Peas in a Pod: part four
Peas in a Pod
“No,” Fish told Lawrence, who was listening. “I don’t myself handle firearms. Not no more.”
And if Fish said so, Richard thought, trotting up to join them, he took an elastic view of recent events.
“Now, when the war was done with, I carried my side-arm faithful. Never had no call to use it. Well, I don’t say that. Used it on a mad dog once’st. Used it on a copperhead snake. But I didn’t never turn my weapon on a fellow man. Not ’til the day I was arrested.”
Silence descended, and Lawrence at length gave Fish the prod he’d paused for. “What’d you do to get arrested?”
“I was plied upon, is all that happened. I did nothin on my own account. This was one time back when I was a hand on the Dick Parry. Little foreign fella that we called Mattoo fell into company with me. I believe it was on purpose Mattoo come sidlin up. There was another one named Jasper Merriman. By the time we made the run up to Lou’ville a few times, I got to noticin how Merriman would go disappear an hour or two, and turn up flush when he come back. I asked Merriman, you got a wife up in town give you money? He told me, I’m gon let you in on my secret. Now we got down in the hold, and hid up among them hogsheads we was carryin down river. And here I find Mattoo come along behind me, quiet as a cat. First thing he does is pull out his big Bowie knife. Shows it to me, drawin it back and forth crost his own neck, just play-actin, you see…but to give me the idee. Cause Mattoo unnerstood more English than he knew. He says to me, we ask you nuth-een. Only a small theen.”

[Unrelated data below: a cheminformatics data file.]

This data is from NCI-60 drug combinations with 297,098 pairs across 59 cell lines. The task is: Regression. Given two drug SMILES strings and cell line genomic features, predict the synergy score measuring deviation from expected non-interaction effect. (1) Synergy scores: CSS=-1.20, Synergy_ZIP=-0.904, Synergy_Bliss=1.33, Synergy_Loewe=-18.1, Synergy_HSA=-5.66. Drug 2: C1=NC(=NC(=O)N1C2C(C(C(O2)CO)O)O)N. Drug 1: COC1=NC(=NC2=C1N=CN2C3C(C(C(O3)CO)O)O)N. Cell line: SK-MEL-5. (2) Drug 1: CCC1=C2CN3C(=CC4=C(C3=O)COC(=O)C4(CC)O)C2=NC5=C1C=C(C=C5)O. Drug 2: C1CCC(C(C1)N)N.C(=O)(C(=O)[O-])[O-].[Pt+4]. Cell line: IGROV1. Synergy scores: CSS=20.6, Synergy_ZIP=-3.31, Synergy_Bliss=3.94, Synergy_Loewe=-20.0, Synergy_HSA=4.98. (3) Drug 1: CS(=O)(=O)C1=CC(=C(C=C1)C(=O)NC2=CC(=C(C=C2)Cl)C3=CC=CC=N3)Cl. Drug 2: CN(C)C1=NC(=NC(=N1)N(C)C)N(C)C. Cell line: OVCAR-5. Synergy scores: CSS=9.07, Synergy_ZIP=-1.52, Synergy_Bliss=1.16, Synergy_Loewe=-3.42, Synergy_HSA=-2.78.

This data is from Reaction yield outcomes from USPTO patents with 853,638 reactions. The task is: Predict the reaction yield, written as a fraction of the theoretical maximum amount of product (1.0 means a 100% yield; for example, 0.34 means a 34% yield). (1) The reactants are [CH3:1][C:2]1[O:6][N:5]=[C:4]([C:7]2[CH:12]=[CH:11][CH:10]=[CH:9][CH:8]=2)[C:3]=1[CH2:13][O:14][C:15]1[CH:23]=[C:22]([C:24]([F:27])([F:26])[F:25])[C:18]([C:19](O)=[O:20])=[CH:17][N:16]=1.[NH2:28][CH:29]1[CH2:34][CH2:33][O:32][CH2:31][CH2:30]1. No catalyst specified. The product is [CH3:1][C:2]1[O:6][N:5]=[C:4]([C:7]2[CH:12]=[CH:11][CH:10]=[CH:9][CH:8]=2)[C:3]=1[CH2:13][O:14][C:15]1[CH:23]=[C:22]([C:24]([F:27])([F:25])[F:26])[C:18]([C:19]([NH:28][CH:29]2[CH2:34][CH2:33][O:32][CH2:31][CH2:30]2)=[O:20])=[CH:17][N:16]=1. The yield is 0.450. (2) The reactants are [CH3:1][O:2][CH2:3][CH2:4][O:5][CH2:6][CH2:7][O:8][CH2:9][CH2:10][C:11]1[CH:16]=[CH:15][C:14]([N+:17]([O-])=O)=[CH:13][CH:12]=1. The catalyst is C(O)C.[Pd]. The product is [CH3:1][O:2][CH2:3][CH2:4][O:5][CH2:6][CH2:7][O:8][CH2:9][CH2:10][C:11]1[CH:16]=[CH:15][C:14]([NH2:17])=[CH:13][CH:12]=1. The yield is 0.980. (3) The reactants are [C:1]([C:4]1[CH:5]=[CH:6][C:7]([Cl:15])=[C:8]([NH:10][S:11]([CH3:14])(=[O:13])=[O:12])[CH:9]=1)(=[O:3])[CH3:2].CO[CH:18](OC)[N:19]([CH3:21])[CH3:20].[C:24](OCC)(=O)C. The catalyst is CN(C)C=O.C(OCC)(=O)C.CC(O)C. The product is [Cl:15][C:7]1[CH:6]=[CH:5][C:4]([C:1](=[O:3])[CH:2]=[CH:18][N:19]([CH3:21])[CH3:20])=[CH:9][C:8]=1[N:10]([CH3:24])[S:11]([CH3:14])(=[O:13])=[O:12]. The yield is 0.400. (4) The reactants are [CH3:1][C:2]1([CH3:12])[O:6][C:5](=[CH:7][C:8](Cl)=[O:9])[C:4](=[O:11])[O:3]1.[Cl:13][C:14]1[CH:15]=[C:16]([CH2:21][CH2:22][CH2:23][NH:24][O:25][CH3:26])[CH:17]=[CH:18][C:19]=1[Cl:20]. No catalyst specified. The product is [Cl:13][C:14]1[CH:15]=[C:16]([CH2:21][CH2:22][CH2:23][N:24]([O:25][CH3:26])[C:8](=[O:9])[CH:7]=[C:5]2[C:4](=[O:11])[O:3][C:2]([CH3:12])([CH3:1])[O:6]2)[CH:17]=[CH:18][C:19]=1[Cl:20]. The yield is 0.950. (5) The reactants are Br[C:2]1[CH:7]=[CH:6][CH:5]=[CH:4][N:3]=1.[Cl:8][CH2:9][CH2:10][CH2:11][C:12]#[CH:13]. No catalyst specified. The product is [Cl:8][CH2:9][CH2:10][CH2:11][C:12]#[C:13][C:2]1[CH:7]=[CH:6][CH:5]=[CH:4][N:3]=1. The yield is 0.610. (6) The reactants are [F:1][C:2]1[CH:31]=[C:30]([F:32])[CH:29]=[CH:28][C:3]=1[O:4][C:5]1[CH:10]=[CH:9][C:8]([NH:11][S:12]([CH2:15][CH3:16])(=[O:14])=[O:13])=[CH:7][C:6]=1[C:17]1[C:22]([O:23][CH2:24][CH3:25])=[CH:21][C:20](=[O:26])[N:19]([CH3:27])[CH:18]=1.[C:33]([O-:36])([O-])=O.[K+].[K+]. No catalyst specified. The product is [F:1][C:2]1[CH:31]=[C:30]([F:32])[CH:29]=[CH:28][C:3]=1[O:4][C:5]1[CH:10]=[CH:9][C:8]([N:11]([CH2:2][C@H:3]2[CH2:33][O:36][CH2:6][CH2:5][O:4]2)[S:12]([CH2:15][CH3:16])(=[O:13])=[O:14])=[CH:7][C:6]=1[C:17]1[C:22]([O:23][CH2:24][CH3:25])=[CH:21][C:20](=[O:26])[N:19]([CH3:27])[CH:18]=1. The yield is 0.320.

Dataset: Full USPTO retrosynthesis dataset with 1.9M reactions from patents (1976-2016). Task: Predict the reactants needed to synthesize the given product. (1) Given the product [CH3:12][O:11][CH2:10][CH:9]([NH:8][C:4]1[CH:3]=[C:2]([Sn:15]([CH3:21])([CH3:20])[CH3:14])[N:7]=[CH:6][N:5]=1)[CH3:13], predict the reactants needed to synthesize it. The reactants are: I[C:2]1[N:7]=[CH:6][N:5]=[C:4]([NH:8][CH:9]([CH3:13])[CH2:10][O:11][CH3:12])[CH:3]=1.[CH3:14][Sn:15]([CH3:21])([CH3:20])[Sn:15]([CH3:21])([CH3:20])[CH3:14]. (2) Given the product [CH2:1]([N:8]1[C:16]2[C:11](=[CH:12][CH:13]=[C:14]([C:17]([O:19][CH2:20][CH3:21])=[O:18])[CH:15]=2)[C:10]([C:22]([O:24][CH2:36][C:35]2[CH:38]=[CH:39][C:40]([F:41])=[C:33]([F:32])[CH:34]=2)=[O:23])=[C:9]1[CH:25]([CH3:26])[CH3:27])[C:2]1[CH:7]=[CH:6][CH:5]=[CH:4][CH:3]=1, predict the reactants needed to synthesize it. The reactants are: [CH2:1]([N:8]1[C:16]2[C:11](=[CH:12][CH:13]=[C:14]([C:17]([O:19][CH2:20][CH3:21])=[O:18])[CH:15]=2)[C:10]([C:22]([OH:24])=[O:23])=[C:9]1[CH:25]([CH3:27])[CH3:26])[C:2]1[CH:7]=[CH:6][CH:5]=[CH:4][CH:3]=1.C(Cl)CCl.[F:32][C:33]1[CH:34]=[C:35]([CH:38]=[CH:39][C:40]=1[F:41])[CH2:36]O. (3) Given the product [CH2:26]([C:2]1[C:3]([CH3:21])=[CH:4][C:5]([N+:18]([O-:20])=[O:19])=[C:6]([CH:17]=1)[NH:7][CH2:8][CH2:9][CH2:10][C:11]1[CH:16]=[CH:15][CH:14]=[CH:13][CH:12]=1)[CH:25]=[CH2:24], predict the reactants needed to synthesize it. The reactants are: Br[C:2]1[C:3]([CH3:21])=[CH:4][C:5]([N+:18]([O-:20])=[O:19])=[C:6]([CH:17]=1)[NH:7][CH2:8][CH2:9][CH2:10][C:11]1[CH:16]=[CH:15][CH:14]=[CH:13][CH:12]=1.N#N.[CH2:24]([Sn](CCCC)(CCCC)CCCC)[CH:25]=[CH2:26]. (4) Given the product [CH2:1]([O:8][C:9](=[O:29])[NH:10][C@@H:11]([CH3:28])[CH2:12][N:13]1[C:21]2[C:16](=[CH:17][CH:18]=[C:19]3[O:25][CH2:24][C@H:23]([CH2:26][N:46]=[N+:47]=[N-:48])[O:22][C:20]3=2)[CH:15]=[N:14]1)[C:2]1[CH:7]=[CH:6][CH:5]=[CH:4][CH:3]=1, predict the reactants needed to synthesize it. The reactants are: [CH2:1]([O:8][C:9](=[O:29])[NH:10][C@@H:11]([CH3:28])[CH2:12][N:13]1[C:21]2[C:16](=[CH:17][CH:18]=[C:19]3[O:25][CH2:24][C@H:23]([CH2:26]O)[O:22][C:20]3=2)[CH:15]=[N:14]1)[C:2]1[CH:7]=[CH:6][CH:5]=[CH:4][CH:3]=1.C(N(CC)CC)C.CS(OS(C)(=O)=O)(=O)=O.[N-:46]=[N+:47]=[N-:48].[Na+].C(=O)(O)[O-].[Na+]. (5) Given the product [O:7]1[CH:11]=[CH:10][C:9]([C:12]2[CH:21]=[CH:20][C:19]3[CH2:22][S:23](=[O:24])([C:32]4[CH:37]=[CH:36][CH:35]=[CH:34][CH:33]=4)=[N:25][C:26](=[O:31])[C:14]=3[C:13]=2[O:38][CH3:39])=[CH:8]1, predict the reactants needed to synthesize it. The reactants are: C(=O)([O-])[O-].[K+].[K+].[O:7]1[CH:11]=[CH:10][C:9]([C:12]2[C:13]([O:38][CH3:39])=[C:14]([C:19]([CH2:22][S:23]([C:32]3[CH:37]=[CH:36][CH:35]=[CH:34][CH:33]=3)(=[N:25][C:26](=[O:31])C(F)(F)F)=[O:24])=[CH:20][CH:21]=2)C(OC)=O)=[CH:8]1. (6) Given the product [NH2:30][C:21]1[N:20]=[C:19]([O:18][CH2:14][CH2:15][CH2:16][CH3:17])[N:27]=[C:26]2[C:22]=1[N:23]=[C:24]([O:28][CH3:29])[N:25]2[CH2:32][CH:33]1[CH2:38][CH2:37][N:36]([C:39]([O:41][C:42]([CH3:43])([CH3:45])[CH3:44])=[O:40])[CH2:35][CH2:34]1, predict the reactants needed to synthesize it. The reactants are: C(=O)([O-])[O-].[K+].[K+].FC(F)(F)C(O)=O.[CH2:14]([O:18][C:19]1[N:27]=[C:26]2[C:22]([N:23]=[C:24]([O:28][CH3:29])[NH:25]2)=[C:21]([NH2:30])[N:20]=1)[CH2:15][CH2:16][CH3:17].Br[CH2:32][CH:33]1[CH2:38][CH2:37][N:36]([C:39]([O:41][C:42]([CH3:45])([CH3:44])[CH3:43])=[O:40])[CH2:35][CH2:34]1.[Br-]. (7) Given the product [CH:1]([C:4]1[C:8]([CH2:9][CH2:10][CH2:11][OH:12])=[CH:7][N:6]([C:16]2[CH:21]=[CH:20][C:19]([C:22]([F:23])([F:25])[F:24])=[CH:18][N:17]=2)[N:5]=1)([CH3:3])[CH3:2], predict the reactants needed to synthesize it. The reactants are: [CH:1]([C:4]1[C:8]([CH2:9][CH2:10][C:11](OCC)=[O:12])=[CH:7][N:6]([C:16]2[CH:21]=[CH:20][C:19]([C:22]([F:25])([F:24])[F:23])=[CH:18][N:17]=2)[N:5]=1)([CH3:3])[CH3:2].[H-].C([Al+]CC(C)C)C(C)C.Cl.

Mattoo, as Fish brought him to life, sounded like Fish, slowed down, and speaking through puckered lips. Fish suspended his narrative. The saloon’s door was at his back; groping behind him, he found the handle, and without a word pushed through.
“That foreigner,” said Lawrence, “and that other’un, Jasper. What was they gon ask Fish to do?”
“Well…steal from someone.”
Lawrence issued three short laughs. He liked this, hearing Richard tell him what he suspected himself. Richard thought they had lost Fish, and was about to say this too, when the saloon’s door swung back, and Fish emerged with a jug in his hand, smelling as though he’d spent a share of his dollar on a dram or two by the glass. Fish was like a stagnant pool; every fresh drop that stirred his surface brought strong odors weltering from the depths. But he was generous with the boys. He had been generous from the day they’d shared their first dollar. Richard now took the jug, drank, and passed it to Lawrence.
Peas in a Pod
(copyright 2017 Stephanie Foster)